by Jeremy Morrison
Weird accidents over the weekend; insurers’ role in vaccinations; Food trucks pushed off city streets
With Hurricane Ida hitting well to the west of Pensacola, Mayor Grover Robinson said there was still cause for caution.
“Ida has weakened into a tropical storm, but again, here in Northwest Florida, we continue to experience tropical storm conditions, both in rain, some wind and coastal flooding,” the mayor said during his regular Monday press conference.
While the city saw no significant impact from Ida, the mayor did rundown a trio of occurrences that did unfold over the weekend. The first two are still under investigation, and the third is being handled.
First, a fatal wreck at Maritime Park, where the driver was killed, is still being investigated. Second, and also under investigation, an incident at the Pensacola International Airport involved a rental car catching on fire; the Pensacola Police Department rescued two passengers, while the Pensacola Fire Department put out the vehicle fire.
The third incident involved a project at Mallory Park, where clay had recently been put down in preparation for the park’s soccer fields. With the rains blowing through with Ida, some of that clay has now washed away.
“They should have certainly silt-fenced that, knowing some of the conditions that we were going to be experiencing,” Mayor Robinson said, explaining how the clay had “migrated with the rain” and how the city is currently “working to and efforting to making it as clean as possible there, what may have gotten in the stormwater.”
Will Insurers Push Vaccines?
In this week’s COVID rundown, Mayor Robinson clung to the silver lining: a slight decrease in both positivity rate and hospitalization numbers.
“We hope this is going to be a signal of some things that are heading us in the right direction,” Robinson said.
But the forecast is far from sunny. That positivity rate is only down to 20 percent, and while local hospitalizations have mercifully fallen to 356 as of Monday, that’s down from a record high of 398 last week.
“Obviously, that’s still high,” Robinson said, noting that anything over 200 hospitalizations would be considered unsustainable, and we’re “a long way from getting in the clear.”
“We’re incredibly stretched right now,” the mayor said. “All the hospital administrators say, ‘Listen, we can’t sustain this.’”
As usual, the mayor pushed vaccinations as the best way to level off these numbers. He said the city has continued to urge employees to get vaccinated — bringing vaccination operations to city facilities to make it convenient and offering financial incentives as well — and that thus far, 10 percent of its workforce had received a COVID vaccine.
“We’d love to see another 10 percent come forward,” Robinson said.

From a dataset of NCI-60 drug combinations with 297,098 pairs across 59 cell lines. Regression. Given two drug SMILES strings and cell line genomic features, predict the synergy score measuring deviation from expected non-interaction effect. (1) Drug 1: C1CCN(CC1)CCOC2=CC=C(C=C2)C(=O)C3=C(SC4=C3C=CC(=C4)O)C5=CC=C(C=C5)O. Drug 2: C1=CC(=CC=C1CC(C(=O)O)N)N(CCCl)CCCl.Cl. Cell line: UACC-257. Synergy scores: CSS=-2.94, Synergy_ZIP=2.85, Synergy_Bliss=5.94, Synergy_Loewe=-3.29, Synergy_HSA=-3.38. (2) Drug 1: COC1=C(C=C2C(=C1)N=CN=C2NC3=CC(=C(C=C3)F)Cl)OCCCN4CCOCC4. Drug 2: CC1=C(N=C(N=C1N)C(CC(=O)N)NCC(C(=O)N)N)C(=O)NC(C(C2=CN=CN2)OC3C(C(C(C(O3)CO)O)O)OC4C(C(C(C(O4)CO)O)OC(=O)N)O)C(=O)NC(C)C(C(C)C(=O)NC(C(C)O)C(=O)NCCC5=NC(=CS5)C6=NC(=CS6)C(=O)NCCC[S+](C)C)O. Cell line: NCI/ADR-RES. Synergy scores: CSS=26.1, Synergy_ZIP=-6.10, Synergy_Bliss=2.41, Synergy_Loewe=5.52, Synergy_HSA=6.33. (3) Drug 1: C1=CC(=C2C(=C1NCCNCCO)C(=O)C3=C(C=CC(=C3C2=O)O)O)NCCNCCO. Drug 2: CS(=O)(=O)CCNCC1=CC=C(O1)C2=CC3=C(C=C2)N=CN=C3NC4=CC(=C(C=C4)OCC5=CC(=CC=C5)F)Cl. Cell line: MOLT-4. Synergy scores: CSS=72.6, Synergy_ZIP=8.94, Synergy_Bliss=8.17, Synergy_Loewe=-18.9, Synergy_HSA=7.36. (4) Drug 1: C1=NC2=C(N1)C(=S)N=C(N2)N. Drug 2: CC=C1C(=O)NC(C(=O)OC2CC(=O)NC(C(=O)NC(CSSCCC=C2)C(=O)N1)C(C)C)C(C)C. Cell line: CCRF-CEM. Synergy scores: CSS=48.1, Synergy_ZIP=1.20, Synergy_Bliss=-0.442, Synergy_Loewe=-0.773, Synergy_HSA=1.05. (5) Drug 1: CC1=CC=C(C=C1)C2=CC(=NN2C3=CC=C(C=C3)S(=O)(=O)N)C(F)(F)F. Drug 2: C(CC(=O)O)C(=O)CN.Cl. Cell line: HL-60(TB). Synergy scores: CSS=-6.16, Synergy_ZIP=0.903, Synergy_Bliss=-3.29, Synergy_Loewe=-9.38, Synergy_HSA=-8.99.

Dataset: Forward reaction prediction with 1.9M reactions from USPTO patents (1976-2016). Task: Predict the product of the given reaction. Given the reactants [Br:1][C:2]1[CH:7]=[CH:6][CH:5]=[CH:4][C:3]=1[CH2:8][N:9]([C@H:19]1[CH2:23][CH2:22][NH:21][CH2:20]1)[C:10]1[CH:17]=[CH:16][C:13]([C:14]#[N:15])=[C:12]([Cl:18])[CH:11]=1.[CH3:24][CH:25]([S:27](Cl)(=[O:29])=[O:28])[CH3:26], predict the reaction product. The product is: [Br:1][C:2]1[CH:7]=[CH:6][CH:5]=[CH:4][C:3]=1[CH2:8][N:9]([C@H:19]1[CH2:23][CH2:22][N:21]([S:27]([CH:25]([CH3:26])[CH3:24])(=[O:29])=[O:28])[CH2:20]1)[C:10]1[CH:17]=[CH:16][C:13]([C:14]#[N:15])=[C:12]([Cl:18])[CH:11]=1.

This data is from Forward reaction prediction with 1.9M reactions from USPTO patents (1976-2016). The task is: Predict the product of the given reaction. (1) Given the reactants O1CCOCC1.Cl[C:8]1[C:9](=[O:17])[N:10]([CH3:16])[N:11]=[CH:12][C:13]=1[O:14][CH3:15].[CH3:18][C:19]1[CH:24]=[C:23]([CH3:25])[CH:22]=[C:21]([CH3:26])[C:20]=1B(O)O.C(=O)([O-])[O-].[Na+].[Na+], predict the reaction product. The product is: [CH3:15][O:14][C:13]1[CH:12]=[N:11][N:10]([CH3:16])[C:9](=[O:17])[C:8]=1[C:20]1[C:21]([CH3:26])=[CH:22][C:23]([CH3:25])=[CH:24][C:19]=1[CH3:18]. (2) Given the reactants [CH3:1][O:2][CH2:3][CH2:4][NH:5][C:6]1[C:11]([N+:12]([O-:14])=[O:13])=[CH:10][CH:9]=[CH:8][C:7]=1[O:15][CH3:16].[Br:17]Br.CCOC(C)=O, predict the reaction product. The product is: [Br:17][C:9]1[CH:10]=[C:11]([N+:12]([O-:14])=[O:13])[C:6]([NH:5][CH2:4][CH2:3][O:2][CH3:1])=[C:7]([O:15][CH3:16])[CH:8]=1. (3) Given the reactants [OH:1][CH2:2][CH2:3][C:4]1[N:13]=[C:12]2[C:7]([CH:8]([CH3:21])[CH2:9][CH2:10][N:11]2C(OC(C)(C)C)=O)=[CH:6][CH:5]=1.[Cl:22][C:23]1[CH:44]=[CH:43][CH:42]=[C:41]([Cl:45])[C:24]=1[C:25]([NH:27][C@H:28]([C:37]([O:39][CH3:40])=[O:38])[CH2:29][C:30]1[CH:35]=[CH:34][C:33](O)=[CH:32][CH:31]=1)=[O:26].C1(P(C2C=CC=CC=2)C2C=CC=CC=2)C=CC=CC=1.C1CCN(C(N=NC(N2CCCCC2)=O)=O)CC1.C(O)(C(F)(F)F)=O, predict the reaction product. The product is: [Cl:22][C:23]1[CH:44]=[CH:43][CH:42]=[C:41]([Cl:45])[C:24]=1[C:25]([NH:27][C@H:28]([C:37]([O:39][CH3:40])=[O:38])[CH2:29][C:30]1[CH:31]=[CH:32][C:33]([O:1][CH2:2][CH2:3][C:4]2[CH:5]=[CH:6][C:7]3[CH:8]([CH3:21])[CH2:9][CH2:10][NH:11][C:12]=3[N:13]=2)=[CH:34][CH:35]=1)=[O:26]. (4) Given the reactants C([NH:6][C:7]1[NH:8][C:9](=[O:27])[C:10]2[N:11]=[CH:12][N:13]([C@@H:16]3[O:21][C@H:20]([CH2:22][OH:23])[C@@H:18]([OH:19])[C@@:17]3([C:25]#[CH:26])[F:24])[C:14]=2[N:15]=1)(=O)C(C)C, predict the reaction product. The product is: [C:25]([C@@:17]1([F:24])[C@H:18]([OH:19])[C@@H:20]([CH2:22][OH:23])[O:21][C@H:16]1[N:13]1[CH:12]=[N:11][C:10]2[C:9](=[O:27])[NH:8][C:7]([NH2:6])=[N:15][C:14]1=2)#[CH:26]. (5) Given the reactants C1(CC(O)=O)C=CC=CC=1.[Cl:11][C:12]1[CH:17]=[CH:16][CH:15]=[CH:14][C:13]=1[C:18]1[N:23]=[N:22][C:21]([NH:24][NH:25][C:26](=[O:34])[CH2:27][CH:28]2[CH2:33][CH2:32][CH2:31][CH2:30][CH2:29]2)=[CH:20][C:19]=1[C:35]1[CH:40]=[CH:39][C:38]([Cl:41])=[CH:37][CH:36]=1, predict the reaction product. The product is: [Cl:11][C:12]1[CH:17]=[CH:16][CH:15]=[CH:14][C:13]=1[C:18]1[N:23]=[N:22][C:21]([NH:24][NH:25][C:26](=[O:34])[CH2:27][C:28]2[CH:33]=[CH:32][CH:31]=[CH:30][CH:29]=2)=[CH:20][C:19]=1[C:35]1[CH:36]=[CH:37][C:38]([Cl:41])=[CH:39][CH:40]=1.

Considering the area’s low vaccination numbers in general, coupled with the high number of COVID cases and hospitalizations, the latter consisting primarily of unvaccinated patients, the mayor said he didn’t understand why more people weren’t getting a vaccine:
“I don’t know why more people; it hasn’t dawned on them to get vaccinated,” Robinson said. “But I think it’s become a variety of other issues. It hasn’t become about health; it’s become about politics and belief. It’s just — those things are tougher to deal with. And so I think it’s just been a tougher situation.”
Soon, the mayor predicted — “reading the tea leaves” — everything will boil down to the bottom line. In this case, the bottom line of insurance companies, which he expects to begin pushing customers to get vaccinated based on the fact that unvaccinated people will cost more money when it comes to healthcare: “I don’t think elected officials are that powerful, but insurance companies are dadgum powerful, and they can find a way to hit you in the wallet. I think that’s what we’re going to see.”
“I think, ultimately, in the end, it is going to come down to money,” the mayor said. “I mean, everything in America seems to come down to money, and I think at that point, as I’ve said before, insurance companies are ruthlessly efficient.”
Food Truck Limbo
For a while now, patrons of various local establishments that don’t themselves serve food, such as breweries, have been able to step outside to the curb and order something to eat from a food truck. The food truck is there for a few hours, typically during peak business hours, then gone.
This arrangement has seemed to work until earlier this month. That’s when Councilwoman Ann Hill brought up the issue to Mayor Robinson. He soon discovered that according to city ordinance — albeit an ordinance the city had not been actively enforcing — the food trucks were not allowed to operate in the public right of way.
“At that point, I simply thought, for sure, if a council member is asking us to enforce a council initiative, we should be doing that,” the mayor said.
So, now, the city does not allow anyone to park on public property, including parking areas, for commercial purposes. The ordinance pertains to items such as vehicles for sale but also includes food trucks.
“This past weekend, we have not fined anybody or anything else; we want to make people aware of what the rule was. I think this weekend we will be out there fining people on public property. It is the law by ordinance,” Robinson said.
The mayor clarified that the city was not changing existing rules but rather shifting the municipal response. He also pointed to a local mobile establishment that has already evolved into a permanent fixture on a fixed, private site.
“Even Nomadic Eats, they now have a parking lot that’s on private property; they have their food truck on a private property,” Mayor Robinson said. “So, even the nomads have found a place on private property.”